Kelly J. Hayes: WineInk
June 17, 2010
“Aspen is about not compromising your lifestyle.”That comment from Jay Schuppert, president of Cuvaison Estate Winery, best sums up a valuable life lesson he learned as a young man. Schuppert has, in the last three-plus decades, followed his passions through a career that has taken him from the Crystal Palace’s kitchen sink to the helm of one of Napa Valley’s most respected wine estates.This past weekend he returned to the roots of his career, pouring Cuvaison’s wines in the tent at the Food & Wine Classic in Aspen. He is a frequent visitor and remains fast friends with many locals he met during a 12-year stint in Aspen’s restaurant community. Jay’s journey in the wine world began in 1972 when he came to Aspen, fresh from college graduation. There were no stoplights from Independence Pass to Glenwood Springs at the time, and the living was easy. Provided you could make a living. Mead Metcalf gave him a job washing dishes at the then-thriving Crystal Palace restaurant and dinner theater. In four short years he progressed from dishwasher to executive chef, preparing “continental cuisine,” the late ’70s term for food with a French influence. Perhaps most importantly, he began to learn about wines. At the restaurant, French wines dominated, but one night he was gifted with a bottle of Barolo. “I couldn’t tell you what it was,” he recalled recently, “but it was the first wine that hit me, the first time I really went, ‘Hmmm this is something special.'”Bit by the bug, he began to explore wine. “I took my first wine course from Gary Plumley of Grape and Grain,” he notes. He also moved to Aspen Mountain, literally, where he lived and managed Ruthie’s for two seasons. “That was where I first began to develop a wine program.”In 1988, Jay left Aspen and, after a brief stint on Maui, went to work for Southern Wines and Spirits managing restaurant accounts in San Francisco. These were heady times in the city with great restaurants and a thriving wine community. “I told myself I would never do anything I wouldn’t enjoy, but I also wanted to be a professional. If I was going to do something, I wanted to do it well,” he says.He succeeded. Jay took a job with Kendall Jackson Wine Estates, which was about to explode on the wine scene. Reporting directly to the iconic Jess Jackson, Jay worked in sales, marketing and distribution for seven years, helping the brand become one of the most successful in the industry.He moved to Cuvaison Estate Wines in 1998 in a marketing position and four years later (the same time it took him to go from dishwasher to executive chef at the Crystal Palace) he was named the winery’s president. Cuvaison specializes in growing and producing Pinot Noir and Chardonnay in one the world’s sweetest spots for Burgundian varietals, Napa Valley’s Carneros district.Since Jay’s tenure at Cuvaison began, the majority of the estate’s 260 acres of vineyards in Carneros have been replanted, a state of the art winery, also in Carneros, was built and opened in 2004, and their historic property in Calistoga was transformed into a contemporary tasting room. The Schmidheiny family from Switzerland owns the winery and Jay noted that virtually every penny of profit has gone back into improving these special properties. Today the Estate produces about 50,000 cases.One of Jay’s proudest achievements has been the establishment of Brandlin Cabernet Sauvignon as a separate label. In 1998 Cuvaison purchased the historic Brandlin Vineyard on Mt. Veeder. While the obvious thing would have been to use the Cuvaison name for the wine produced there, Jay wanted to honor the family that had planted the vines on the property in 1926, pioneering this special growing region. He proposed that the wine be named for the Brandlin family with no direct mention of Cuvaison on the label. It was a bold suggestion, but one that reflected character. After a bit of internal discussion, much of which centered on whether Jay was crazy or not, the decision was made to go with his suggestion. Today the premium Bordeaux blends from Brandlin are some of Napa’s most respected wines.Perhaps his lesson about not compromising, learned long ago in Aspen, proved valuable.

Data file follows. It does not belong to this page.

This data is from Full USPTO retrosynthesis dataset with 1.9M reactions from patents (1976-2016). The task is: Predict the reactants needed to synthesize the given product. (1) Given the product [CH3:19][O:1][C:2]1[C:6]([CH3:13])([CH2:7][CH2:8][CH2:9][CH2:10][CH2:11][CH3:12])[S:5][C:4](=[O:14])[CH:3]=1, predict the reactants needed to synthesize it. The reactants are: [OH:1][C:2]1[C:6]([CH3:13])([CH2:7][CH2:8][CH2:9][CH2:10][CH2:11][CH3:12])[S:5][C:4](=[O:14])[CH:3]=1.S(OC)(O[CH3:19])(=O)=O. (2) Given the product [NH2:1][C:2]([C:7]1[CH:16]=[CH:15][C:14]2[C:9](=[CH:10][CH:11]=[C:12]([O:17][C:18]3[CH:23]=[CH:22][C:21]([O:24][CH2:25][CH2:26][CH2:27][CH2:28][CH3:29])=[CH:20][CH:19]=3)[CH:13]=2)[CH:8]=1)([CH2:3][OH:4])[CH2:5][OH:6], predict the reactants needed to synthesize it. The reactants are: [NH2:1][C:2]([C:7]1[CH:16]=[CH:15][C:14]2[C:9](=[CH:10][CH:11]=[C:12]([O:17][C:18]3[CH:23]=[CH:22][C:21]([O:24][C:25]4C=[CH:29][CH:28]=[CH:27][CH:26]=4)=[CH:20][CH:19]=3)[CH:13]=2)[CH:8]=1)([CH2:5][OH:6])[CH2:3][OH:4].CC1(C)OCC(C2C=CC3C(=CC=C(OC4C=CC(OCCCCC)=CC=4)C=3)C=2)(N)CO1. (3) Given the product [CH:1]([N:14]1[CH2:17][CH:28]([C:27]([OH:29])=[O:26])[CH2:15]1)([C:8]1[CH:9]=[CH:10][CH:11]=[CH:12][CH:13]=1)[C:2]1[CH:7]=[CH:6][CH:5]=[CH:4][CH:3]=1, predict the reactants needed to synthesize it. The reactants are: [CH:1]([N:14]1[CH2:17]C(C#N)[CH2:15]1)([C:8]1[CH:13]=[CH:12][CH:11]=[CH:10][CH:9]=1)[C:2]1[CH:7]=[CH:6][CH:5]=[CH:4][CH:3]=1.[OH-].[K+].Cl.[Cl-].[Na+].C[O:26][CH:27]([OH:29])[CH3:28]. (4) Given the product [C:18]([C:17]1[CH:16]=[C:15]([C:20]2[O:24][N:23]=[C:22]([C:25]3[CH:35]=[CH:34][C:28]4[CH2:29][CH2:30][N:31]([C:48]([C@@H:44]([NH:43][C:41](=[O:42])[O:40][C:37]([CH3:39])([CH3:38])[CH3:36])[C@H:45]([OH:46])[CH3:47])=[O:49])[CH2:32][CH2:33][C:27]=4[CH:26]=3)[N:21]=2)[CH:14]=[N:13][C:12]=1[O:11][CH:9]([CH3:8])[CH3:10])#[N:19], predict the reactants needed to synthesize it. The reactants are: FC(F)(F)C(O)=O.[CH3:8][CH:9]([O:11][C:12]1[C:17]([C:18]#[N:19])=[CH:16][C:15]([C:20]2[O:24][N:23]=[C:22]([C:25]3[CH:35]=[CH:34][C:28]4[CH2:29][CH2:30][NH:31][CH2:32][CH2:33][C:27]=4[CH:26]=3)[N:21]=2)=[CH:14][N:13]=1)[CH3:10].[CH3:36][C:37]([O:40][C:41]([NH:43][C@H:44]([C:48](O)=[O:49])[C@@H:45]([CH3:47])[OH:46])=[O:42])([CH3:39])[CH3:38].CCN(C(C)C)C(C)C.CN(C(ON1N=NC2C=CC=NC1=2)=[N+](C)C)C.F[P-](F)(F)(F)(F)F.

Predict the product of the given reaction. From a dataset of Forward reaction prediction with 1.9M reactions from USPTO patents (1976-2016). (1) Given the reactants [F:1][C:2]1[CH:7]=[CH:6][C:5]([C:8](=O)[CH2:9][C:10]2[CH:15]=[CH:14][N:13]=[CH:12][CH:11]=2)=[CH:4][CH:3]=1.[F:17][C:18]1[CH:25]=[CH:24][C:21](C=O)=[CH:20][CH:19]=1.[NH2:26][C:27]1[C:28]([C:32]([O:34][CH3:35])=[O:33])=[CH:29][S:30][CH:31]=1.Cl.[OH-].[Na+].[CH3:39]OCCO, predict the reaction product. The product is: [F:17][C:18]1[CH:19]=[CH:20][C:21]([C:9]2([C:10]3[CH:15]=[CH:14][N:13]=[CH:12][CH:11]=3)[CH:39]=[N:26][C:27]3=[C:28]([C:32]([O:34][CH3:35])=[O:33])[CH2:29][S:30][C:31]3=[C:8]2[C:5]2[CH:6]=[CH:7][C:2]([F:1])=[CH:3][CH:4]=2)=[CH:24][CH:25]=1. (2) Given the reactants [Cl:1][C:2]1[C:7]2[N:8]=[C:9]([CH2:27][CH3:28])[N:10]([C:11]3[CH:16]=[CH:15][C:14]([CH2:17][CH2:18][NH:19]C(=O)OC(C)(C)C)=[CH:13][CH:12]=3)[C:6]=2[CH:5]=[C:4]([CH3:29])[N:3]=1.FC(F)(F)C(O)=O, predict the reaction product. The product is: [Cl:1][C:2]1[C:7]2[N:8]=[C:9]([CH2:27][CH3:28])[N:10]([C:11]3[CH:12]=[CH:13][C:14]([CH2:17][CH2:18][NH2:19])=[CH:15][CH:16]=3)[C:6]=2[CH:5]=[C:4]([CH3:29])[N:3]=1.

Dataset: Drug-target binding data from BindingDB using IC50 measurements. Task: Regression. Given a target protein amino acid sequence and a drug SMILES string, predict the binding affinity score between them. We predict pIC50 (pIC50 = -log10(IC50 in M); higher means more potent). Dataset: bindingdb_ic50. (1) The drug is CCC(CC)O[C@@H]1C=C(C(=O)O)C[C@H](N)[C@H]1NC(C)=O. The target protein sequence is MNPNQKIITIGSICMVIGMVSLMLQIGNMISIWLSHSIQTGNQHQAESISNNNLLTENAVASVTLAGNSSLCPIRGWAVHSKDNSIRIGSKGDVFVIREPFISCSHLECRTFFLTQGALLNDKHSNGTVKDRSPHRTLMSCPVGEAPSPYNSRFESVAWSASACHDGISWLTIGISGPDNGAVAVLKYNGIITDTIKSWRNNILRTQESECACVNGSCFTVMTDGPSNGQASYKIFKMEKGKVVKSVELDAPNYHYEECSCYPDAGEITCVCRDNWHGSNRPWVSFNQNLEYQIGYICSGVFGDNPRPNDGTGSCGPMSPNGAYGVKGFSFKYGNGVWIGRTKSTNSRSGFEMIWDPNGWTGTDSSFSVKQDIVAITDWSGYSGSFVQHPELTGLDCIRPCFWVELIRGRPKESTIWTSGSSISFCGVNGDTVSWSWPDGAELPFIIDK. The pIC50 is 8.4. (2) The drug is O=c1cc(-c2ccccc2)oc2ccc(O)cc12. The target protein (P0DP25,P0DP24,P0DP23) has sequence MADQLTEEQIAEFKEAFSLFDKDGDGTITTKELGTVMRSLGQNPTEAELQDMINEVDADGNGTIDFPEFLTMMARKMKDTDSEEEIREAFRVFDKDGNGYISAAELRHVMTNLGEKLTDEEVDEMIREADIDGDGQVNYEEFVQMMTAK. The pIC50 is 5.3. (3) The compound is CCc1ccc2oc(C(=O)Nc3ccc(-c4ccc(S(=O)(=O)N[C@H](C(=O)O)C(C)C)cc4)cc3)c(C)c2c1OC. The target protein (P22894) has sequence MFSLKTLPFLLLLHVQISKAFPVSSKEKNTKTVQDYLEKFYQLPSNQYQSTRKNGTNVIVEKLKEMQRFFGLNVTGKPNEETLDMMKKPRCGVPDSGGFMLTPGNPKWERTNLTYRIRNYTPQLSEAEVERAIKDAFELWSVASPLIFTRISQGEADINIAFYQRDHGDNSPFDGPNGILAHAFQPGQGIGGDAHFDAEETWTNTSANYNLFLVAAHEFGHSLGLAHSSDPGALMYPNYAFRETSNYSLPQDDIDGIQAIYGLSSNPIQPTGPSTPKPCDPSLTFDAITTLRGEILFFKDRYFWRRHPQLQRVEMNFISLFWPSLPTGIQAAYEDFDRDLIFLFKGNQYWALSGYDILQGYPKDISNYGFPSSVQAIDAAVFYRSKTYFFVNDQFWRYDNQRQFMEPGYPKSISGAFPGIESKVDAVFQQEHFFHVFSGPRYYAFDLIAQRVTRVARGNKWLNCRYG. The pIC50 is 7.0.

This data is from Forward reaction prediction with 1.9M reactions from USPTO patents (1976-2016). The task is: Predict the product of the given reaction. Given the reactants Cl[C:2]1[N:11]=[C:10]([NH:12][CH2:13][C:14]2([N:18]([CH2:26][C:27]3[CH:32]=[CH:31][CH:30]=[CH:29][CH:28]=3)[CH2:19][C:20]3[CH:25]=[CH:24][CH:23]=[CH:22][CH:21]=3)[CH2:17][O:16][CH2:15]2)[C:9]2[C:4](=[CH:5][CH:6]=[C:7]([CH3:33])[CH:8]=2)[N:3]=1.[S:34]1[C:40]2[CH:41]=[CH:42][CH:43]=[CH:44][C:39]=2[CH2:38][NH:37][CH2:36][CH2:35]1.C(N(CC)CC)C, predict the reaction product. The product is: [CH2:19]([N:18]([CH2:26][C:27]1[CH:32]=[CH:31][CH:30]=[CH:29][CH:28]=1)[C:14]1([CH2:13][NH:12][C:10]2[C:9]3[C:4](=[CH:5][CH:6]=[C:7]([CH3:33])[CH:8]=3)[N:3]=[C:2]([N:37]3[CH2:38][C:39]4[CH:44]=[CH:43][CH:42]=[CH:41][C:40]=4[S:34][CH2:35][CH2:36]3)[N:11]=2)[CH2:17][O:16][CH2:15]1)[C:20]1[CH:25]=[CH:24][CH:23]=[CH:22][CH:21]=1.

Kelly J. Hayes lives in the soon-to-be designated appellation of Old Snowmass with his wife, Linda, and a black Lab named Vino. He can be reached at firstname.lastname@example.org.